Arts, Media, and Entertainment

BreakPoint: Art for Government’s Sake

When does art cease to be art? A recent Washington Post review provides food for thought. Philip Kennicott is uneasy. As art critic for the Washington Post, it was Kennicott’s job to review a new book called Art for Obama. Now, this art critic is no conservative—on the contrary, he’s about as liberal as they come. And yet, this particular book of art has got him down. Kennicott writes in his review that “there is something tremendously depressing” about Art for Obama—a collection of images and sculpture produced in support of Obama's 2008 presidential campaign. Kennicott says, “The gloom sets in slowly, page after colorful page, slogan after inspiring slogan. It is a catalogue of celebratory art, of smiles and hope and change, and somehow, it leaves you with a hollow, panicky feeling in the gut.” Kennicott describes various images from the book as “partisan,” “treacly,” and “embarrassingly saccharine.” So for instance, we have “a digital painting that shows the president, surrounded by red roses, emerging from a pool of milky water while a white stallion cavorts on the seminal waves.” This is the kind of “art” more often found on a Twilight poster in a teenager’s bedroom than in a book of political imagery. Some of this adulation, Kennicott writes, is downright “frightening.” He believes that these artists are helping to promote a “cult of personality,” without any objective distance between themselves and their subject. But what’s his problem? He likes the President, right? So shouldn’t he like art that praises the President? Now, it’s not that simple. In fact, I think Kennicott is touching on an important worldview principle. As I wrote in How Now Shall We Live?: “The classical understanding is that the arts are a powerful means of communicating something significant about reality, a means of representing truth.”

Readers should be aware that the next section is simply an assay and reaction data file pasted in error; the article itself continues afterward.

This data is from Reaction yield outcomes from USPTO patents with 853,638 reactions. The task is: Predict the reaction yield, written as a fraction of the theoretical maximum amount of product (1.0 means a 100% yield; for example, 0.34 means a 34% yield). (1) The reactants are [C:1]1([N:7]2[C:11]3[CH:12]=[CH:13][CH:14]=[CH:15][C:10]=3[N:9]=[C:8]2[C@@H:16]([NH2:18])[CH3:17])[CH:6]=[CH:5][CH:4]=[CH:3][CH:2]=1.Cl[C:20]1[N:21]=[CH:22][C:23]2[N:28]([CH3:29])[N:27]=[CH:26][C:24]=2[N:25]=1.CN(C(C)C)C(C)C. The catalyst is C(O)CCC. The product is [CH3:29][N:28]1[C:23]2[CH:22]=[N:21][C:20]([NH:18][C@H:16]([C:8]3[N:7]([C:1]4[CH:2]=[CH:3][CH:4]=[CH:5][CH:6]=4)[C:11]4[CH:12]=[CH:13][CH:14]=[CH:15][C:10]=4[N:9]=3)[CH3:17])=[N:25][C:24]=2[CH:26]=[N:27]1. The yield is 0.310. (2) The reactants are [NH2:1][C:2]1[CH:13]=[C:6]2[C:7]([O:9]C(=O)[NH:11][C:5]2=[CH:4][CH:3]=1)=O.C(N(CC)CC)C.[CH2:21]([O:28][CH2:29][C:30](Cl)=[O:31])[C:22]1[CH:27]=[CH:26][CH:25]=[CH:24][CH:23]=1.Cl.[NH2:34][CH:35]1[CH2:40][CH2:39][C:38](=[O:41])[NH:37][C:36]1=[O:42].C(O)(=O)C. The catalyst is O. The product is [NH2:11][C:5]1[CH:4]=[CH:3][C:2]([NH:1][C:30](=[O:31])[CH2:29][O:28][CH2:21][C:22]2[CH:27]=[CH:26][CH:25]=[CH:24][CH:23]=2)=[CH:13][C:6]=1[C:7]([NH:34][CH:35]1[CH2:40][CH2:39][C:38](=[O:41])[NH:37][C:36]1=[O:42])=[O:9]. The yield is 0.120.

On this basis, we can believe that art has intrinsic value in its own right. But when we start moving away from a belief in objective reality, truth, and beauty, then art becomes pretty much anything someone wants it to be—including a tool to manipulate people. As Kennicott points out, the organizers of the art exhibit that inspired this book asked that it “please stay positive.” No criticism allowed. This is why many people, both conservatives and liberals, were troubled when National Endowment for the Arts communications director Yosi Sergant tried to get artists to help promote the President’s agenda through their work. The resulting uproar caused Sergant to be demoted—he should have been fired. There’s a word for what he was soliciting: propaganda. That’s the end result of art that has lost its connection with objective reality—or as we Christians like to put it, with God’s truth. Without this grounding, art that’s created to support a popular leader can come too close to what Kennicott calls “the fragile line separating democratic enthusiasm from totalitarian mania.” Thus, many of the Art for Obama artists display a disturbing lack of balance, realism, and true artistic values. Kennicott and I may not agree on much, but on one thing we see eye-to-eye: The mindset that inspired Art for Obama is “a very bad recipe for making good art.”


'Art for Obama' book is full of political hollowness, not hope' Philip Kennicott | Washington Post | October 25, 2009 Propaganda, Health Care and ACORN: Full Context of NEA Conference Call Reveals Disturbing Pattern John Nolte | Breitbart | August 10, 2009 How Now Shall We Live? Chuck Colson


Chuck Colson


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